This evidence indicates that Drury most likely acquired Lycaena hyllus from Thomas James. It is also known that Drury provided American specimens to Rengers, who was the source of the figured type of Papilio hyllus. In addition, Cramer (1775) illustrated and described several species that came from Drury's collection. In 1776, Drury complained that Cramer had figured some specimens that Drury had given to Rengers. It was Drury's intention to describe them in his own Illustrations of Natural History. Comparing this to “putting a knife into ye hands of another in order to cut his own throat,” Drury implored Rengers not to allow Cramer to “figure any more that have been in my collection,” adding, “I would wish not to receive any farther injury from him” (letter dated 23 July 1776, Drury corresp., BMNH). In the preface for the third volume of his Illustrations, Drury stated that these offending figures were published “about the year 1775.” Papilio hyllus was included in one of the first parts of Cramer's work, issued in 1775. The illustrated type of P. hyllus was conceivably among Drury's specimens that were figured by Cramer without Drury's consent. If so, it was probably acquired from Thomas James, who presumably collected it around 1766 in the vicinity of Brooklyn, New York. At that time, the western portion of Long Island was largely cultivated, but tracts of forest and marshland were scattered throughout the region (Ratzer 1776). A large portion of the island was still unbroken wilderness (Flint 1896). The human population of Long Island in 1771 was only 27,739 (Prime 1845); it now exceeds 7.5 million. Lycaena hyllus was formerly uncommon to rare in the vicinity of New York City where it has not been recorded since 1982 (Beutenmüller 1893; Glassberg 1989, 1993; Cech 1993; Shapiro 1974). Referring to the species' occurrence on Long Island, Forbes (1928) stated that it was “not overly common” and listed records from Flushing, Jamaica, and Brooklyn. Klots (1951) figured a male L. hyllus from Flushing, and Glassberg (1989) listed three specimens in AMNH from Flushing Meadows (these probably include Klots' figured specimen). Several additional specimens from Long Island are deposited in USNM.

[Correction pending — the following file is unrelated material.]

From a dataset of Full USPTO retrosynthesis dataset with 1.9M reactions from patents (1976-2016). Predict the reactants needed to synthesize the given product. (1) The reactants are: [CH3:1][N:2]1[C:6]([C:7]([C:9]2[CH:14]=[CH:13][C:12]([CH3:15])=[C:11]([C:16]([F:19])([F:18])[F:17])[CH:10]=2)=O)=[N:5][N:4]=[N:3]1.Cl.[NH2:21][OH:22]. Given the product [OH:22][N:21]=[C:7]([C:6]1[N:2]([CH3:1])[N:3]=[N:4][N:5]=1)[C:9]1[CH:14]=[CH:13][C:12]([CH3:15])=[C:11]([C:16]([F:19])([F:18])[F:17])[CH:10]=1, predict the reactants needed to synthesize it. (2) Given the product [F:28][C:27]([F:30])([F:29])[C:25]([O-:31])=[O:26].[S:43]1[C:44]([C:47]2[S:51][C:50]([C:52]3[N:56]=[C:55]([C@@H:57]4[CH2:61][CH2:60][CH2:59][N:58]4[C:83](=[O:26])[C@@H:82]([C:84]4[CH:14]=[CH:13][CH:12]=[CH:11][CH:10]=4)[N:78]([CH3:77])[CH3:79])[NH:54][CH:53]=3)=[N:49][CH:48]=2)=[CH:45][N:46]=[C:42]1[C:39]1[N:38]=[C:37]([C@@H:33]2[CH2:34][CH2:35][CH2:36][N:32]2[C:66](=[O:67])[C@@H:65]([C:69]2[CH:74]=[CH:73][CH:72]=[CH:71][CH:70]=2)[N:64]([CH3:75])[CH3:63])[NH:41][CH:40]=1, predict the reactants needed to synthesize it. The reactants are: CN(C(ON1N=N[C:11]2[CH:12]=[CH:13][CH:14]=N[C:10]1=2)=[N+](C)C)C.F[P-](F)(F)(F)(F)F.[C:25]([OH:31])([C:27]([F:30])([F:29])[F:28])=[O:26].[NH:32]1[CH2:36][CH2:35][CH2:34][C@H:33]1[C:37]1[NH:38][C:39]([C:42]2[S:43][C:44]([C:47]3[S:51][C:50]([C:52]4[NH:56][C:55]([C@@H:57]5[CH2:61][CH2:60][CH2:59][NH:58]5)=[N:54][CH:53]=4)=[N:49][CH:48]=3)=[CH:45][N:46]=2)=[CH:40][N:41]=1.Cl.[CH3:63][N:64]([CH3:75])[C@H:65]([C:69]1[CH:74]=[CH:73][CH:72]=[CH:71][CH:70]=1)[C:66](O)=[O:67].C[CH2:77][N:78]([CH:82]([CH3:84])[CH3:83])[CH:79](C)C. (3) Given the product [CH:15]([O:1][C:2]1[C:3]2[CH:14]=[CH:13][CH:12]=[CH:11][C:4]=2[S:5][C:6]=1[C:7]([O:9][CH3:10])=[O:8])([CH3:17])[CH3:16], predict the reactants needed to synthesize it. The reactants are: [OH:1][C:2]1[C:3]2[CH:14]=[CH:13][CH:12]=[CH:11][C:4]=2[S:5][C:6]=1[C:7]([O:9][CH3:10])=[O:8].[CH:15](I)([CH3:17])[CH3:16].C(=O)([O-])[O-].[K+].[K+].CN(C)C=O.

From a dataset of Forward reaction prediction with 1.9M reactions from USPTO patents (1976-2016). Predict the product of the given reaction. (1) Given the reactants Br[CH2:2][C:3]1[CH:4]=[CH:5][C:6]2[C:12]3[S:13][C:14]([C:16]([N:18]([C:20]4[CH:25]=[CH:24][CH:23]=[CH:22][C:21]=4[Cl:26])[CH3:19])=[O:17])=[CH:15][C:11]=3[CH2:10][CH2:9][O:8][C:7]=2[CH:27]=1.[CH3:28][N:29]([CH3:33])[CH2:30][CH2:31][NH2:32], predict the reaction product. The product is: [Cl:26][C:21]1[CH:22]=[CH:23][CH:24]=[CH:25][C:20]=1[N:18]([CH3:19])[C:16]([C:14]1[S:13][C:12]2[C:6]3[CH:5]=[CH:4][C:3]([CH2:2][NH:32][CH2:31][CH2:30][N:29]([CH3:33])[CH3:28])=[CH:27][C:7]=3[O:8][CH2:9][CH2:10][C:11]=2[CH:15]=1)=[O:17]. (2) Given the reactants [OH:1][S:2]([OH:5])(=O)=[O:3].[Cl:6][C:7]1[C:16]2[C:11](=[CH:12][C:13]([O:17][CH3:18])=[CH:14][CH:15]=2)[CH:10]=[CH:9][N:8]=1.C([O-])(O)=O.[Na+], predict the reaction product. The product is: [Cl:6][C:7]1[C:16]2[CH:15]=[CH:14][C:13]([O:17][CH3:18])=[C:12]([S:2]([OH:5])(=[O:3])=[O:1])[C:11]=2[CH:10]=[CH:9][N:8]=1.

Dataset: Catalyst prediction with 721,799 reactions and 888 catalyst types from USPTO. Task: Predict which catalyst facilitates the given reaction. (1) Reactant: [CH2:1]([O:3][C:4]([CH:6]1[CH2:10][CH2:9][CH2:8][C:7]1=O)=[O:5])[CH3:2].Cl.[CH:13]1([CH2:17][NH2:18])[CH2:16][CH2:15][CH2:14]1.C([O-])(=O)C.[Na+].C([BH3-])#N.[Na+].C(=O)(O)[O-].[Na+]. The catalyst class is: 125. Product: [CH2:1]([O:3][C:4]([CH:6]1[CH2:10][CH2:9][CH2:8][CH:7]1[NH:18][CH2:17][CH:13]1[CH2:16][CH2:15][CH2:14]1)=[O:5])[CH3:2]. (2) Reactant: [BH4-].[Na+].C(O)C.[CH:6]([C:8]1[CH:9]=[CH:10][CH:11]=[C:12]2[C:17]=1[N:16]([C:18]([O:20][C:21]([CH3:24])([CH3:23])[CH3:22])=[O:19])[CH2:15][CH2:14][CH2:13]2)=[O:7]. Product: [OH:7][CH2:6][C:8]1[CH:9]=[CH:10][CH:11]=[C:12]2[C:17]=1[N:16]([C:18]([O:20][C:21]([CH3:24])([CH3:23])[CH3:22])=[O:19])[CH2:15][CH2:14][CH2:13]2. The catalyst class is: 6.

Drury's collection notebooks also offer an explanation for the erroneous type locality of Papilio hyllus. Drury listed 26 insect specimens from Smyrna, which were acquired between 1760 and 1765 from “Mr. Barker.” The specimen of L. virgaureae in Drury's collection was received from Barker in 1762. William G. Barker (1737–1825), a merchant from Derbyshire, England, emigrated to Smyrna, Turkey in 1760 as a member of the Levant Company (Stephen 1885; TNA 2008). Drury's letters show that Barker had initially arranged for his parson to acquire insects for Drury. In late 1762 the parson either died or was no longer available to send specimens to Barker. Barker obviously found another willing collector, perhaps himself. Several species were attributed to Smyrna in Uitlandsche Kapellen. Those specimens, or at least their purported geographic origin, may be traceable to Barker via Drury. This connection further implicates Drury's involvement in the history of P. hyllus. A simple transcription error is perhaps to blame for over two centuries of confusion regarding the origin and identity of Papilio hyllus.